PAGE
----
The West Coast Port Labour Dispute: One Year Later


It was around this time last year when the West Coast Port labour dispute was in full swing and many different businesses both in North America and abroad were feeling the effects. What had started as tensions between the International Longshore and Warehouse Union and the Pacific Maritime Association, led to negotiations failing over wage and labour conditions. From October 2014 to March 2015, the port’s ability to effectively and efficiently process cargo was severely impacted as several cargo-laden ships were not unloaded and instead left stranded up and down the coast.

Several companies were unable to ship their products in a timely manner leading to the accumulation of more and more extra supplies and products. This inventory glut crowded warehouses, eventually forcing companies to cut back on their new orders to clear out their backed-up storage facilities, costing several different businesses in the short and long-term. A new study by the Washington Council on International Trade came out this week and it analyzes the costs and impact of the labour dispute across multiple industries and sectors, including agriculture and food processing, retail, and transportation and manufacturing.

Several different estimates were forecasted at the time as to the cost of the slowdown. “Kurt Salmon consulting firm previously estimated the slowdown would cost U.S. retailers $7 billion. The Manhattan Institute conservative think tank projected apple farmers alone lost $19 million during each week of the slowdown. The North American Meat Institute estimated their losses to be more than $40 million each week” cites this article on reflecting on the topic.

The study gives a breakdown as to the actual price tag for the slowdown which ended up being very significant for both the U.S economy, trade, and several different industries:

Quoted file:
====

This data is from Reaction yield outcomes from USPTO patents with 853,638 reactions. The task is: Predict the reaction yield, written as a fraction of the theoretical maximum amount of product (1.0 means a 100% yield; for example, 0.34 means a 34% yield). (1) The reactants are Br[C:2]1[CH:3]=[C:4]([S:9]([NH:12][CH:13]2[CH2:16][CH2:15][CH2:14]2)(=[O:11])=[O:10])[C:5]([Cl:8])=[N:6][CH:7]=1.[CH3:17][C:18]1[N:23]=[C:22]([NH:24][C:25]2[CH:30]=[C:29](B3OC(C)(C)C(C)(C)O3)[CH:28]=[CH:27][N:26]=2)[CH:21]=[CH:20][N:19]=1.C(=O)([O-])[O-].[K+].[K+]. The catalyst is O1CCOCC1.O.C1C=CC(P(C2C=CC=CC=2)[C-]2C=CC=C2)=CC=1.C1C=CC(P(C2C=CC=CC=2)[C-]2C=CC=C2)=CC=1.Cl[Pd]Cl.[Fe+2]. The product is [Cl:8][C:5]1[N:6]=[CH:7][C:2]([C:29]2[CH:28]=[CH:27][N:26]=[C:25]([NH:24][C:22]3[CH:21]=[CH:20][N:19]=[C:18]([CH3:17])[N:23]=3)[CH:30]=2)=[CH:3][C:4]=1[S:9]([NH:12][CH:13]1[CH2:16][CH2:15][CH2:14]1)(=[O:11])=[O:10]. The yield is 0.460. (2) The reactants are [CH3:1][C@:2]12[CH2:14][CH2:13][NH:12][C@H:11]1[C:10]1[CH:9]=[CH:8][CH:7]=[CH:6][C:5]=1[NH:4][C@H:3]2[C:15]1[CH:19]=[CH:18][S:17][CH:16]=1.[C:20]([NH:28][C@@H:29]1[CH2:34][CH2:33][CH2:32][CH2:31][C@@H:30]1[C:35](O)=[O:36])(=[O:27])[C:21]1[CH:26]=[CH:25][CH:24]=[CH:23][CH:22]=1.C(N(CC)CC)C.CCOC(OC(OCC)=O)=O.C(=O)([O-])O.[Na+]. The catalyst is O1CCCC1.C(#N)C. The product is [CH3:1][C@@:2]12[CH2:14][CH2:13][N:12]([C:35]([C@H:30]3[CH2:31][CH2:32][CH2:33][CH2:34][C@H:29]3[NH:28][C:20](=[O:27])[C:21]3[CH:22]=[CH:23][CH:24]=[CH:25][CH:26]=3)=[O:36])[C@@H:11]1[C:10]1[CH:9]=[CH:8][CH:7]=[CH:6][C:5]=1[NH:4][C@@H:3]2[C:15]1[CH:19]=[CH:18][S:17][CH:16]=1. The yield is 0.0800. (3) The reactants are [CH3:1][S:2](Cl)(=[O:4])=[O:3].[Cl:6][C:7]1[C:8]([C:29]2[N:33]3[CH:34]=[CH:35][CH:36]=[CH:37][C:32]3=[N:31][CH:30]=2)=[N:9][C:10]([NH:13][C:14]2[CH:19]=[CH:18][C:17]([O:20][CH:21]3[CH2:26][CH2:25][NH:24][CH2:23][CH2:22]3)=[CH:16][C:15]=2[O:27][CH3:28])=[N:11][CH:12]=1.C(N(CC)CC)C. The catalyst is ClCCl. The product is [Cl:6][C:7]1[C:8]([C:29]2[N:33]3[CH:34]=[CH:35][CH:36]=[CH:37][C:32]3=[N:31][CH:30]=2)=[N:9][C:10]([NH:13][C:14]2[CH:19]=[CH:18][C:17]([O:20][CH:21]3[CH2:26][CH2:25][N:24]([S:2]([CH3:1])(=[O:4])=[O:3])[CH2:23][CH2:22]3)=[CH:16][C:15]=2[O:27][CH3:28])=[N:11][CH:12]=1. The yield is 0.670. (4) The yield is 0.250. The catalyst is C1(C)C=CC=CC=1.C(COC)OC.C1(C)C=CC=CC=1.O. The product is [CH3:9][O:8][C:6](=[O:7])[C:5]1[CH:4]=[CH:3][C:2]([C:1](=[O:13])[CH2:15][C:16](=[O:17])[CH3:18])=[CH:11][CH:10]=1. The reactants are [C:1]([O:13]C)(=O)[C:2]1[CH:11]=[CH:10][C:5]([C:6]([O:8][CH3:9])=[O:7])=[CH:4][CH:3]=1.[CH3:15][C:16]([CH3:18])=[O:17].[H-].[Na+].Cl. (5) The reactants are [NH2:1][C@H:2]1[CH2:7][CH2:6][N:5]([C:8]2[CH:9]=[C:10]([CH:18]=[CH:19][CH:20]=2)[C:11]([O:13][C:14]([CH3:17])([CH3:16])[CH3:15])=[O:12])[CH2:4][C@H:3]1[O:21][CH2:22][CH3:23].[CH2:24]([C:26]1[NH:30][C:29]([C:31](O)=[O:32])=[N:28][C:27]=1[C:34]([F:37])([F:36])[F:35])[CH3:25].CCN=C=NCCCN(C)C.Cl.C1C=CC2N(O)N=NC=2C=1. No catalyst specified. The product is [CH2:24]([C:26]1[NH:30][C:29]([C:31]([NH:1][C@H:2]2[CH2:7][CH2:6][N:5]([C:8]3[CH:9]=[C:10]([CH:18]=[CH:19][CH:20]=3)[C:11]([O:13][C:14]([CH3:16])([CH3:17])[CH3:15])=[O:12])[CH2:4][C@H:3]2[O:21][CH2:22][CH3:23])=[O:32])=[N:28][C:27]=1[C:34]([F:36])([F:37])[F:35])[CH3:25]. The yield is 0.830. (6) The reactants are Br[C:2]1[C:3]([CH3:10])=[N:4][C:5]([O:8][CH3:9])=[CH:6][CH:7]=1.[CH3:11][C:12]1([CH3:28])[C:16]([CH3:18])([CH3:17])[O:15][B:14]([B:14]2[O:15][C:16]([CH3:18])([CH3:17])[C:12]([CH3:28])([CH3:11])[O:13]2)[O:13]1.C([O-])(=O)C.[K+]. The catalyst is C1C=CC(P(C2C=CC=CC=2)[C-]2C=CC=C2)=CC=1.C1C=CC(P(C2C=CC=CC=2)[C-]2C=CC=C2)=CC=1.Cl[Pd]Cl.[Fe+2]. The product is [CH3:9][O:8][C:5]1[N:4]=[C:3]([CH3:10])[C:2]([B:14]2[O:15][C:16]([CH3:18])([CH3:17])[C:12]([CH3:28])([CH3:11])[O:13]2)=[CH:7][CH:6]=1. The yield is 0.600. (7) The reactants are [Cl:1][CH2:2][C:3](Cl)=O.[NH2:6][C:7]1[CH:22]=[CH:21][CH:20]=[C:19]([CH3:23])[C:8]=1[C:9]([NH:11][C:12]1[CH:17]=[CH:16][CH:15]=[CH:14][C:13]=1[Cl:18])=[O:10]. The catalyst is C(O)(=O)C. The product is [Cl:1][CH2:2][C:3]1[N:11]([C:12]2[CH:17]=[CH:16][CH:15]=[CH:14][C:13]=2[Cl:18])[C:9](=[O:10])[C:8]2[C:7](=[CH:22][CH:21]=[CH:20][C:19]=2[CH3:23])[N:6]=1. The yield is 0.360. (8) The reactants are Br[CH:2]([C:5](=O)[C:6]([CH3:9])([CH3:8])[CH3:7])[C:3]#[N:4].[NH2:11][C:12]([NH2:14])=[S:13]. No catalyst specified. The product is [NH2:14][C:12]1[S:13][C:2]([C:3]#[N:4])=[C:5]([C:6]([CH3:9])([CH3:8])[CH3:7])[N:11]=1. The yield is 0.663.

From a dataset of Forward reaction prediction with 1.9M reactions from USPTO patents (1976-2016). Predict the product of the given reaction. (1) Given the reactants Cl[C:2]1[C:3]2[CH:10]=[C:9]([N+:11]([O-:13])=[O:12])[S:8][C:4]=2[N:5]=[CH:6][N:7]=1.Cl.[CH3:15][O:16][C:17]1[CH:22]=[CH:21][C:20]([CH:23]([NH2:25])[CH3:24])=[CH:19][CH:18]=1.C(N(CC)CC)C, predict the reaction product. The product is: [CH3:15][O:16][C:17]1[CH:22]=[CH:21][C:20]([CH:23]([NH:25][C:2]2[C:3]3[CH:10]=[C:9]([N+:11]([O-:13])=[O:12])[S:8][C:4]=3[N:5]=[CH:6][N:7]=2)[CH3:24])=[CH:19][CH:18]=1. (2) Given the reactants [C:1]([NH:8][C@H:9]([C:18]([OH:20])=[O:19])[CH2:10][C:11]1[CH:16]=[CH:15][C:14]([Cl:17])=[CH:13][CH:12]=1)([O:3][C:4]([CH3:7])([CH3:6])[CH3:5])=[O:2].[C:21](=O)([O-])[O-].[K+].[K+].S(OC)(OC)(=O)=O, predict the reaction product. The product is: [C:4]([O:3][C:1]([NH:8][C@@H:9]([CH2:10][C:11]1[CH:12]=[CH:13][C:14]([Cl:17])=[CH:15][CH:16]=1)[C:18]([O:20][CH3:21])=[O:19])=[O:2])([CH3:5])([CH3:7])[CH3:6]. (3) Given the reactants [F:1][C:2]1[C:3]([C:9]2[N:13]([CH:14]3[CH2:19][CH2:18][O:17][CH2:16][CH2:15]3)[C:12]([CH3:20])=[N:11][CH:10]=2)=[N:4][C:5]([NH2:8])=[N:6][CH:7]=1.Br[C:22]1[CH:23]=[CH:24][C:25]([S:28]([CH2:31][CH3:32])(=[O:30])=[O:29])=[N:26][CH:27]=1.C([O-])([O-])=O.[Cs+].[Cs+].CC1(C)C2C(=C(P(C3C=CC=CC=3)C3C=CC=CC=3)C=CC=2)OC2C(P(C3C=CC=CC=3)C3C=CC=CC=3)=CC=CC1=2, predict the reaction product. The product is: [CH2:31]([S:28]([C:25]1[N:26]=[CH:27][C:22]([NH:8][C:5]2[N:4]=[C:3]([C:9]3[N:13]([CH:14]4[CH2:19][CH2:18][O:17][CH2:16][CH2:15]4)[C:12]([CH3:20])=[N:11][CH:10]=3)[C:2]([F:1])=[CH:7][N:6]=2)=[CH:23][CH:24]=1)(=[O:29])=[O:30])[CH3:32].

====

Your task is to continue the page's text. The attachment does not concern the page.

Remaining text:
• U.S. exports dropped by more than $11 billion (nearly 6 percent) between May 2014 and February 2015.
  • An estimated $558.8 million in exports were not shipped by water during those months. Some exporters diverted to air cargo, increasing shipments by air a total of $152.6 million.
  • The value of goods that were not shipped during the period was $403.2 million.
  • Importers racked up an additional $345.1 million in additional costs through reductions in inventory incurred by retailers, delayed delivery of components to manufacturers and so forth.
  • Demurrage (storage) fees that would not have occurred if there were no port congestion totaled $7 million, and truck-idling costs of $14.2 million resulted.
  • Fruit and meat rotted aboard idle West Coast ships, many of which were anchored off relatively warm ports like Los Angeles.
  • Shipping companies rolled out surcharges upward of $1,000 per container on some ships to help cover expenses related to failed deliveries.

The total cost the study determined, is $769.5 million, however the council is very clear that this is only the short term cost. Long-term costs will be more far reaching. “Future costs, such as damaged client relations resulting in the loss of business or sole source contracts, can have long-lasting impacts on Washington businesses,” said the study. “While these impacts are not quantified in this report, they are real and potentially much greater than the near-term costs presented above.”

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